Professor Sadurski is a member of the Australia-Myanmar Constitutional Democracy Project, a consortium of academics from the University of Sydney, UNSW, ANU, and Western Sydney University.
The consortium, alongside other academic institutes and associations, opposes the military coup and calls for the release of arrested political and community leaders in Myanmar. They also express serious concern about the consequences of the coup on higher education.
The full joint statement is below.
On 1 February 2022, people in Myanmar will mark the first anniversary of renewed military dictatorship with protest and resistance. The coup prevented an elected government from taking office. The military extralegally detained its members, and embarked on a program of state violence reminiscent of the atrocities in 2017 that led hundreds of thousands of Rohingya Muslims to flee to Bangladesh.
The military has met nationwide resistance. A civil disobedience movement that began in the days after the coup has persisted in its efforts to oppose military rule by strikes, boycotts and other kinds of non-cooperation. A people’s defensive war has brought fighting to parts of the country that had for decades been without armed conflict.
The costs have been great. Many have lost their jobs and housing. Thousands have been detained and at least 1,499 civilians have lost their lives, according to the AAPP. An estimated 406,000 people have been internally displaced since the coup and at least 32,000 have fled to neighbouring countries, according to UNHCR.
The military coup has exacerbated efforts to combat the Covid-19 crisis, unnecessarily contributing to a high death toll. Military rule greatly complicates future efforts to control the virus, putting the health and safety of millions in peril.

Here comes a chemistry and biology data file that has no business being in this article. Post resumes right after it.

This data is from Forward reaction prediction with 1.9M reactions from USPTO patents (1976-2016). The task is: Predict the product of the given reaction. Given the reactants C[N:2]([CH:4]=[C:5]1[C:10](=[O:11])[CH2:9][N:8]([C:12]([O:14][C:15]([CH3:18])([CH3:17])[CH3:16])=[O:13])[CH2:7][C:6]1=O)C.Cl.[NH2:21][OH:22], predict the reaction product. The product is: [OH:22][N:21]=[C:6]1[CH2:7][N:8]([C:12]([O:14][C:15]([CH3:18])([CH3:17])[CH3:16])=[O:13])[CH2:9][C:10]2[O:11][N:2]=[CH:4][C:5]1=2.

The consequences of the coup on higher education are disastrous. After decades of debilitating dictatorship, universities and institutes in Myanmar were just beginning to find their feet when the military again seized control. The universities remain closed to students. With their shutdown go the hopes of another generation for quality education in Myanmar. Opposition groups, activists and engaged scholars are setting up alternative study programs, but these can fill only a small part of the demand.
As academics, students and professional staff working on Myanmar, we mark this anniversary by condemning the coup and the violent suppression of political opposition to military rule. We deplore the targeted killing and maiming of unarmed civilians, including via massacres during recent military offensives launched in many parts of the country.
To our friends and associates in Myanmar, and to alumni of Australian universities who are struggling against dictatorship, we extend our solidarity. We join with you and others around the world in demanding that the military retreat from politics, stop the killings and torture; release all political prisoners, including our colleague Professor Sean Turnell, and return government to those whom Myanmar’s electorate chose to lead it.